Dear Twitter: Corporate censorship is still censorship [Updated]

Twitter corporate censorship

UPDATE: Guy Adams’s Twitter account has been restored, as of about 1:35pm ET.

By now, you’ve likely heard about the debacle surrounding British journalist Guy Adams’s Twitter account, which was suspended by Twitter after Adams topped off a tirade against NBC’s time delayed London Olympics coverage by publishing the work email address of Gary Zenkel, NBC’s executive in charge of its Olympics broadcast.

If not, here’s a quick primer: Adams, as Twitter explained to him in an email, had violated the microblogging service’s privacy policy by publishing Zenkel’s email address. Twitter forbids the posting of “another person’s private and confidential information.” As the media has been quick to point out, however, it is not entirely clear that Adams actually violated anything.

For a moment, let’s ignore the fact that Adams posted Zenkel’s work email address — not his personal address, nor his phone number or home address — which some might consider “public” by nature. Twitter’s rules go on to explain that, “If information was previously posted or displayed elsewhere on the Internet prior to being put on Twitter, it is not a violation of this policy.” While it is now quite difficult to find any links through a Google search that were not published after Adams’s Twitter suspension, Chris Taylor of Mashable was able to find Zenkel’s email posted online prior to the current hoopla. And now, of course, Zenkel’s email address has been re-posted all over the Web.

But it’s clear at this point that Twitter — NBC’s “official narrator” for the 2012 Olympics — simply used its privacy policy as an excuse to shut up Adams. As the Telegraph reports, it was Twitter, not NBC, that first noticed Adams’s harsh criticism of the network. Twitter brought Adams to NBC’s attention, and NBC subsequently filed the complaint form that led to Adams’s inevitable account suspension.

As far as censorship on Twitter goes, this is deeply disturbing on several levels. First, it shows that Twitter is willing to bend its rules for users to meet its own ends. (If Twitter is NOT bending its rules, I’d love to hear from Twitter how that is possible. Sadly, the company is staying mum on the matter.) Second, it shows that Twitter’s commitment to transparency and free speech on its network has as much value as Monopoly money.

Back in January, Twitter announced that it had changed its censorship policy so that censored tweets would only appear censored in the country whose government issued the takedown order. Twitter would also post any instance of censorship on the independent watchdog site The move sparked outrage amongst users who saw the policy change as Twitter bending to totalitarian governments that seek to silence their citizens.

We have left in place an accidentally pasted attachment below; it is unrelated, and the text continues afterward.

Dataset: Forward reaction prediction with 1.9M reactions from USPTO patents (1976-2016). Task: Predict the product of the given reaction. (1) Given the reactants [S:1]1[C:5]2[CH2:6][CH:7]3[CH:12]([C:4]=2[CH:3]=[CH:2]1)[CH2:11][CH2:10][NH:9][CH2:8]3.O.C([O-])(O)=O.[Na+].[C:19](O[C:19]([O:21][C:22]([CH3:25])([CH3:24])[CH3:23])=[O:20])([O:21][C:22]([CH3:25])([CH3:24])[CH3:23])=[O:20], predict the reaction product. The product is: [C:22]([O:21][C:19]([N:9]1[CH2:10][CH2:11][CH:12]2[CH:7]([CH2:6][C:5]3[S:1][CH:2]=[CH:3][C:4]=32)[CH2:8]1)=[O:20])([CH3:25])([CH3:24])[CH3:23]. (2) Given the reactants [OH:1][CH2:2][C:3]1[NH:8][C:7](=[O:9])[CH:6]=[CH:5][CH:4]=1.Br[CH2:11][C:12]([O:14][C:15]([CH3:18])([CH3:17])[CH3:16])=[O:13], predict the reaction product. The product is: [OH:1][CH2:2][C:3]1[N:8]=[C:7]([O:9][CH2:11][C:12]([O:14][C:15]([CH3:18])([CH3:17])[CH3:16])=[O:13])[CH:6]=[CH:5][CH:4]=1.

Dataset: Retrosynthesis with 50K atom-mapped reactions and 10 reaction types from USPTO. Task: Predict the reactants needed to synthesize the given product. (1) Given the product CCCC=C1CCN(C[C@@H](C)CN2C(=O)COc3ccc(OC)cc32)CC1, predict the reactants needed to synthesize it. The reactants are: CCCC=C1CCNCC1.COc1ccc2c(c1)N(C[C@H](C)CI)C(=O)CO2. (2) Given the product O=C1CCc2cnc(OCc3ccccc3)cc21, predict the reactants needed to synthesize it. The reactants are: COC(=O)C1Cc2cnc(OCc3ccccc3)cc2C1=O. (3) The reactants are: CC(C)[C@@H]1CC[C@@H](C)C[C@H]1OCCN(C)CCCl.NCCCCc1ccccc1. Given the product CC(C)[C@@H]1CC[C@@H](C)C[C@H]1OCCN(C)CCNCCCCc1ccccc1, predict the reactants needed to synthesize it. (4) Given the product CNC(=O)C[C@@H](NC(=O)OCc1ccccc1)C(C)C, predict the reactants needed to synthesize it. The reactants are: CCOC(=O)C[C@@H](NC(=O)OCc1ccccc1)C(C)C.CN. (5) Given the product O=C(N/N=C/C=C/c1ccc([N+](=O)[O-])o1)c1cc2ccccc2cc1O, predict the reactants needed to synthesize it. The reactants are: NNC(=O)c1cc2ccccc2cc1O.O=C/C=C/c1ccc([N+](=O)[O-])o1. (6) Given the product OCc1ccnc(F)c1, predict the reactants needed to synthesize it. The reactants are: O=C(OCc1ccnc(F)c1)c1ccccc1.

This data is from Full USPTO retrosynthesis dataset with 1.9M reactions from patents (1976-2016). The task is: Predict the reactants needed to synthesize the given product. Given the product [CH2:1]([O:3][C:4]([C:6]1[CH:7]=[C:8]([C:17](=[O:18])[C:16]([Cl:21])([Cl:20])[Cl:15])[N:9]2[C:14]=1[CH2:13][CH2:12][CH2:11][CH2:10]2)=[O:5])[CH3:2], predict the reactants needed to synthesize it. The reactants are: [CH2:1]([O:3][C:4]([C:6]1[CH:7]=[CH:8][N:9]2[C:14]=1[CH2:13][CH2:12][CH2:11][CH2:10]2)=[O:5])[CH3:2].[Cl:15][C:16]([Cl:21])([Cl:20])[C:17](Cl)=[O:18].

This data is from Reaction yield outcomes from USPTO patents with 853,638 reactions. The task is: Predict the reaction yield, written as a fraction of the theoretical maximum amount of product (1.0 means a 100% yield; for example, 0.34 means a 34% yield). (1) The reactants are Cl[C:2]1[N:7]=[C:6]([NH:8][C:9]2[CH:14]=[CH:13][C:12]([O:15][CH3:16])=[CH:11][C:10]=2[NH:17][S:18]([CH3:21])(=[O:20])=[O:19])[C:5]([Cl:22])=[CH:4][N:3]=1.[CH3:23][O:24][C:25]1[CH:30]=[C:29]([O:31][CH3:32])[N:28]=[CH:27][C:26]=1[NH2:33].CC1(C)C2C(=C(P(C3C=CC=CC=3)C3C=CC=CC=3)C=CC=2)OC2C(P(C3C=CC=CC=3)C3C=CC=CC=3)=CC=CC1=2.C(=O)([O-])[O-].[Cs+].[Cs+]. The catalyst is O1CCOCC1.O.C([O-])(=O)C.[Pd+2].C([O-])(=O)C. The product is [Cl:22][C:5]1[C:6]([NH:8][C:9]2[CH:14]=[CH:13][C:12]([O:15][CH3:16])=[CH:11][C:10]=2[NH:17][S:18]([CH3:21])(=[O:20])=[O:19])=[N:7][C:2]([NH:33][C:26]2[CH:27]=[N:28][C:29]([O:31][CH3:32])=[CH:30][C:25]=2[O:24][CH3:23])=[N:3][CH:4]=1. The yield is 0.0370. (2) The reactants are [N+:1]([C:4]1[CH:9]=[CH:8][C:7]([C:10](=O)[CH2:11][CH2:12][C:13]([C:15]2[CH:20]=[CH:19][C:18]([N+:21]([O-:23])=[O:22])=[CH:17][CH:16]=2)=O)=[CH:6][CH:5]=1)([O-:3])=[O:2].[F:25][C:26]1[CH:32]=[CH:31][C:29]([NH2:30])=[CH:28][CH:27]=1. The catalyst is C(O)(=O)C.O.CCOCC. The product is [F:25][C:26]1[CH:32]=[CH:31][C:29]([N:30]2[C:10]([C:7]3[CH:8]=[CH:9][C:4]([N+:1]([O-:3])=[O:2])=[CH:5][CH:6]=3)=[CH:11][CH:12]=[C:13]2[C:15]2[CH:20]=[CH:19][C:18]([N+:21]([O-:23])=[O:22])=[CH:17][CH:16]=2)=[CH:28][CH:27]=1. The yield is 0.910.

At the time, I defended Twitter’s new policy: Rather than increase censorship on Twitter — a platform that served a vital role in Iran’s Green Revolution, the Arab Spring uprisings, and the Occupy Wall Street movement — the new policy would actually decrease censorship, since removed tweets would only appear invisible to residents of a single country, not the whole world, as was previously the case. It was not Twitter we should be boycotting, I said, it was the totalitarian governments that seek to imprison the ideas of their people.

While I stand by that logic, this NBC disaster proves that oppressive regimes are not the only enemy Twitter users need to worry about: Twitter’s very existence as a company is a problem.

Twitter may be willing to stand up to governments who push around its users, but it is apparently not beyond doing some shoving itself. Since Twitter has so far refused to further explain its suspension of Adams’s account, we can only assume that the fateful move was born of greed — a need to build a relationship with a corporate behemoth like NBCUniveral. What’s to prevent Twitter from roughhousing its users again for similar reasons? Nothing, obviously.

Of course, all of this should be expected. Twitter is, after all, a company, not a publicly owned service like 911. And companies ultimately exist to make money. Rather than join the media pile-on that is currently underway, I wanted to believe that there was some socially justifiable reason for Adams’s account suspension. But as someone who once defended Twitter against those who thought it held the ideals of free speech above its bottom line, however, I must admit that this whole sad saga with NBC and Adams was, disappointingly, inevitable. So the next time you try to pose as a champion of your users and for free speech in general, Twitter, forgive me for taking a more skeptical stance. You are, it seems, just the same as the rest.

The views expressed here are solely those of the author and do not reflect the beliefs of Digital Trends.

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